Dance, Physical Theatre and Circus review: Not Today’s Yesterday, Zoo Southside, Edinburgh

On the surface, this is a fairytale told through Indian classical dance and spoken word.

Not Today's Yesterday, Zoo Southside (Venue 82)
Not Today's Yesterday, Zoo Southside (Venue 82)

Not Today’s Yesterday, Zoo Southside * * * *

But the twinkly music that lands on your ears like fairy dust belies the darker content beneath. Australian choreographer Lina Limosani (the woman behind last year’s Fringe hit, The Spinners) and Bharatanatyam dancer Seeta Patel (DV8, Shobana Jeyasingh Dance) are the dream team behind the show. They’ve taken the idea of political revisionism, of re-writing or whitewashing history to leave behind embarrassing stains, and turned it into a visually compelling piece of dance theatre.

Patel is a beautiful mover, blending the traditional movement from her Bharatanatyam training with Limosani’s contemporary dance style. Standing on a platform like a politician, her arms switch from graceful to almost arachnid as she portrays bluster and spin through movement.

Most Popular

    Read More

    Read More
    5 bold Dance, Physical Theatre and Circus shows at the Fringe

    Then the fairytale voiceover begins, occasionally lip-synched by Patel, but more often soundtracking her dance. The text is dreamlike, and not always easy to follow, but essentially we’re taken back to another time, an era when “everyone owned everything” and nobody went without. A large plait Rapunzel would be proud off falls from above, and Patel winds her way through the strands, as we’re told that everyone back then had such hair.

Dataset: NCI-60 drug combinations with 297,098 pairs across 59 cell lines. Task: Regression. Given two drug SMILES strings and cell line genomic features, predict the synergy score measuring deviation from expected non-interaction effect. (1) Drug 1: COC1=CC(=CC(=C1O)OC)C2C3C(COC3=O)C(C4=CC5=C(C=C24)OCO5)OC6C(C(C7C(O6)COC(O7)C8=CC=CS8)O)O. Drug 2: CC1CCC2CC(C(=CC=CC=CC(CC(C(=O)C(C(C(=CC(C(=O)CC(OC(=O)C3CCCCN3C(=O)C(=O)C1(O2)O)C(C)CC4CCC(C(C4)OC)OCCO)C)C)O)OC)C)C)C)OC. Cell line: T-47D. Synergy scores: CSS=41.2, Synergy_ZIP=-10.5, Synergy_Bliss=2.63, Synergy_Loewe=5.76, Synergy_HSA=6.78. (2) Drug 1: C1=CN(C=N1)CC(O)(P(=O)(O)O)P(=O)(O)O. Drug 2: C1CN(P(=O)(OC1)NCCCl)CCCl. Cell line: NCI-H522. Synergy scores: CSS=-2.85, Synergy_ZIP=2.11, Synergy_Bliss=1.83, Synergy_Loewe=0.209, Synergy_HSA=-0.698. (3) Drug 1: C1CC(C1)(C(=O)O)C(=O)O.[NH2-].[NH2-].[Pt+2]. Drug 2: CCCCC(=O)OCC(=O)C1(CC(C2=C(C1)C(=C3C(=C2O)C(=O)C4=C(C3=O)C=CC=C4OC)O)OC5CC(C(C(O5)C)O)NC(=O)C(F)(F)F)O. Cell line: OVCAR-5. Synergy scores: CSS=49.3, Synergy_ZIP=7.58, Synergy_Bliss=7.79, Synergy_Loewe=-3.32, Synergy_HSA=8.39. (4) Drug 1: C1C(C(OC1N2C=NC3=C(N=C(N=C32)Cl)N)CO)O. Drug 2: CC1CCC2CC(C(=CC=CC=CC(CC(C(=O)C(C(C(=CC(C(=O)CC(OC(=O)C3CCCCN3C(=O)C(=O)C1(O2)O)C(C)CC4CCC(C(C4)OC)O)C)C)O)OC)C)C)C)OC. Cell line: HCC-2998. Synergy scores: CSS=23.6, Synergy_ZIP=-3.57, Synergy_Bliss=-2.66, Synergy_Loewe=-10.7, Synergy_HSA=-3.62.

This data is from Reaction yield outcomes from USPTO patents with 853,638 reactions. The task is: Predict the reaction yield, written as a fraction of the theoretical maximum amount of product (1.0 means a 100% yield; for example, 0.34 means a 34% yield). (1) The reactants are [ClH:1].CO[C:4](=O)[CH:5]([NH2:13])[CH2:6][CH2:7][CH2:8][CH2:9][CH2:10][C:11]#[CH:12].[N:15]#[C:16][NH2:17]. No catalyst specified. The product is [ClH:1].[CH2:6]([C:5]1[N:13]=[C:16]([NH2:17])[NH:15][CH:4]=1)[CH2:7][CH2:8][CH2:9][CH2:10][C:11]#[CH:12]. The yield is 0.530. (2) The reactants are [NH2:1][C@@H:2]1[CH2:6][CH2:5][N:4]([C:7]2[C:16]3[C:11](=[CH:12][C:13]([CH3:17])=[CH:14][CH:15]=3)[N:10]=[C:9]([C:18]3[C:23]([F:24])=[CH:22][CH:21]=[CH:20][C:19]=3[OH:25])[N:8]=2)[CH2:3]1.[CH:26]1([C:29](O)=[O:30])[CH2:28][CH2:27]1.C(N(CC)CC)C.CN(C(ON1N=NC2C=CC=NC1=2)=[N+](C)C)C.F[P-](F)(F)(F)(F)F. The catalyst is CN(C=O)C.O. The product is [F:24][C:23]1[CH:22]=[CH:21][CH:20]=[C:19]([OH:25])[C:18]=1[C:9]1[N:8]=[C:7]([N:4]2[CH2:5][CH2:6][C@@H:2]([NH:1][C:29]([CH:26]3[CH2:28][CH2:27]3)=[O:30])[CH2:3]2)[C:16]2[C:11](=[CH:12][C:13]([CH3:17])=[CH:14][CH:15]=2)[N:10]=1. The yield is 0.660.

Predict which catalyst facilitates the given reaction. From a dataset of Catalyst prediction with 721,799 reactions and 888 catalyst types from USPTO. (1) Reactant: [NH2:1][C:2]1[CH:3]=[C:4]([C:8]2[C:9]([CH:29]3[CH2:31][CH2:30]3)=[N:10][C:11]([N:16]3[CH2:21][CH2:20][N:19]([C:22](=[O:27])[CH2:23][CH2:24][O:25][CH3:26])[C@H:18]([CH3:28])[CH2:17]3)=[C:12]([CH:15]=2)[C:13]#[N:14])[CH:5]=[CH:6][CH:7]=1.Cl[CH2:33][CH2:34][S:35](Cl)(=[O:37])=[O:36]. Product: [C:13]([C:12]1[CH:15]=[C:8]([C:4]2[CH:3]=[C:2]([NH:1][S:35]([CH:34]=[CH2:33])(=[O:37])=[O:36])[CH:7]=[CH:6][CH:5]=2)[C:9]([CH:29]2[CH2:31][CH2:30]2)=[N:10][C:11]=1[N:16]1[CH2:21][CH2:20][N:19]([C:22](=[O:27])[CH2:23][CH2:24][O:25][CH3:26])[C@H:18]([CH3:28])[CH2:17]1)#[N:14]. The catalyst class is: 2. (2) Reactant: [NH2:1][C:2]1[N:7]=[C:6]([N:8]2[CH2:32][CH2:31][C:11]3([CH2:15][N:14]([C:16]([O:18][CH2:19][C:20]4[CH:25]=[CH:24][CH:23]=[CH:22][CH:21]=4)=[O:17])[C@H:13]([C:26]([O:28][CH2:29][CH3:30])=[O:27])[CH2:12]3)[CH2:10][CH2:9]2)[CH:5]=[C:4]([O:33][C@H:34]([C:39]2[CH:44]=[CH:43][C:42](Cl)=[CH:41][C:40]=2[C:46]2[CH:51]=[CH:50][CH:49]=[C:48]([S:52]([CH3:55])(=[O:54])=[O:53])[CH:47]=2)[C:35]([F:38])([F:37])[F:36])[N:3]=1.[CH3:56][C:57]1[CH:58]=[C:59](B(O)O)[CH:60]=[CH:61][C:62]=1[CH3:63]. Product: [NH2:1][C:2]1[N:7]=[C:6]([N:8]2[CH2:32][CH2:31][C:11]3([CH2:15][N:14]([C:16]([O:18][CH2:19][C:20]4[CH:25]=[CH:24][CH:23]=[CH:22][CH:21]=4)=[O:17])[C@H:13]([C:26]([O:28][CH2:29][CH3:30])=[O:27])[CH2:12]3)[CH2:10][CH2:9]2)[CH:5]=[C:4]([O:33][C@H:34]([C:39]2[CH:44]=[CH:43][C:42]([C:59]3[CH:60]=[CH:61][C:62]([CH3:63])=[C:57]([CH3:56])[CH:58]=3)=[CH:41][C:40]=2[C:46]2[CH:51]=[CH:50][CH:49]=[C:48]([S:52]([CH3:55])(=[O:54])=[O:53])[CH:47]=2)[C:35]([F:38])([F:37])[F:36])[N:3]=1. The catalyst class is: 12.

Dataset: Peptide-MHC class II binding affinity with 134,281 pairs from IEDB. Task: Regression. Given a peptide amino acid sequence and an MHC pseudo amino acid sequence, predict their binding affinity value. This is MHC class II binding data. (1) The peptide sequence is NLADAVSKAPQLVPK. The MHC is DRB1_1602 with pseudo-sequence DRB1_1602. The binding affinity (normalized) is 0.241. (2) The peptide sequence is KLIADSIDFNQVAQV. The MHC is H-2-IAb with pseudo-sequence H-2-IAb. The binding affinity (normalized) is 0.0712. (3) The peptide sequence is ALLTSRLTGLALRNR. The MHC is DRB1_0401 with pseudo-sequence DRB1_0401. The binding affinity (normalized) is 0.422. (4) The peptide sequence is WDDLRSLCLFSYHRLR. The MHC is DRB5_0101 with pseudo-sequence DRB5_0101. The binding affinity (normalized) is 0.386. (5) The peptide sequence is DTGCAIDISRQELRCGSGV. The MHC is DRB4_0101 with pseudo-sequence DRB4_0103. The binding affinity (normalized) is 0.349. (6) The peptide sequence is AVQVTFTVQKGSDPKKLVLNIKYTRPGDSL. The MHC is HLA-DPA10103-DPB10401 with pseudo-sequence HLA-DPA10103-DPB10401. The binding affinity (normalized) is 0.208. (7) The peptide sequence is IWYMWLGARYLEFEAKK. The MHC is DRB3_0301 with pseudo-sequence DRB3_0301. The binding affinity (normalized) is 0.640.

Later, when the dark brown hair becomes white, there’s a whiff of colonialism in the air. As capitalism starts to boom, the mood changes (especially when we hear Thatcher’s voice in amongst the dogma soundbites). Patel’s pretty green dress is replaced by a black outfit, and the glass backdrop is redecorated.

    Clutching a pot of white paint, she pours lines across the pane – a reference to whitewashing but, intentionally or otherwise, it ends up looking like a giant barcode. Thought-provoking, multi-layered and engaging, this one-woman show gives you much to dwell on.Kelly ApterEnds today